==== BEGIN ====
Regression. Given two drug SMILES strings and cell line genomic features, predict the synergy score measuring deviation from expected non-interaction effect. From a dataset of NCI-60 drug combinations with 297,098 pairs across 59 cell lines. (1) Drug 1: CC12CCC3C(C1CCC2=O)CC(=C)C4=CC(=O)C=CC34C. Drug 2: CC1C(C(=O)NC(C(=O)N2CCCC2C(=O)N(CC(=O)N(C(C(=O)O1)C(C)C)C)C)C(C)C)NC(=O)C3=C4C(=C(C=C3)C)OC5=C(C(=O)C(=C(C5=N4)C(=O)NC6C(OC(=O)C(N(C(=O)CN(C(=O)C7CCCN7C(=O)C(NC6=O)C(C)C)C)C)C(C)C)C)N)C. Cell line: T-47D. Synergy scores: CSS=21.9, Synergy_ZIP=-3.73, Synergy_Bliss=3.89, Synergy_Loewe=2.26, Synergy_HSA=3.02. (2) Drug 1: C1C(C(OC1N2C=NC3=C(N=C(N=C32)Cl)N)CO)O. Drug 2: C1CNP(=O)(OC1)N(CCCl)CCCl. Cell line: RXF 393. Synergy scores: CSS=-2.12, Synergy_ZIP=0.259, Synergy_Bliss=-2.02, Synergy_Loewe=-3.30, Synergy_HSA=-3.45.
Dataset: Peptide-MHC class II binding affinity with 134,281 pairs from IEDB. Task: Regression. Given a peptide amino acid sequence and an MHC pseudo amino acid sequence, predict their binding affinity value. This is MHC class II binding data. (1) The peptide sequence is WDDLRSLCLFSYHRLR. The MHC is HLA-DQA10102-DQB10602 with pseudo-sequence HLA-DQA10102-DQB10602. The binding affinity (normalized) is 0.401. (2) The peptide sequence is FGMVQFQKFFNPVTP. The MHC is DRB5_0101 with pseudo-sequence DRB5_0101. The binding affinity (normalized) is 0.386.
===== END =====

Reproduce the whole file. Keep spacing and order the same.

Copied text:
Regression. Given two drug SMILES strings and cell line genomic features, predict the synergy score measuring deviation from expected non-interaction effect. From a dataset of NCI-60 drug combinations with 297,098 pairs across 59 cell lines. (1) Drug 1: CC12CCC3C(C1CCC2=O)CC(=C)C4=CC(=O)C=CC34C. Drug 2: CC1C(C(=O)NC(C(=O)N2CCCC2C(=O)N(CC(=O)N(C(C(=O)O1)C(C)C)C)C)C(C)C)NC(=O)C3=C4C(=C(C=C3)C)OC5=C(C(=O)C(=C(C5=N4)C(=O)NC6C(OC(=O)C(N(C(=O)CN(C(=O)C7CCCN7C(=O)C(NC6=O)C(C)C)C)C)C(C)C)C)N)C. Cell line: T-47D. Synergy scores: CSS=21.9, Synergy_ZIP=-3.73, Synergy_Bliss=3.89, Synergy_Loewe=2.26, Synergy_HSA=3.02. (2) Drug 1: C1C(C(OC1N2C=NC3=C(N=C(N=C32)Cl)N)CO)O. Drug 2: C1CNP(=O)(OC1)N(CCCl)CCCl. Cell line: RXF 393. Synergy scores: CSS=-2.12, Synergy_ZIP=0.259, Synergy_Bliss=-2.02, Synergy_Loewe=-3.30, Synergy_HSA=-3.45.
Dataset: Peptide-MHC class II binding affinity with 134,281 pairs from IEDB. Task: Regression. Given a peptide amino acid sequence and an MHC pseudo amino acid sequence, predict their binding affinity value. This is MHC class II binding data. (1) The peptide sequence is WDDLRSLCLFSYHRLR. The MHC is HLA-DQA10102-DQB10602 with pseudo-sequence HLA-DQA10102-DQB10602. The binding affinity (normalized) is 0.401. (2) The peptide sequence is FGMVQFQKFFNPVTP. The MHC is DRB5_0101 with pseudo-sequence DRB5_0101. The binding affinity (normalized) is 0.386.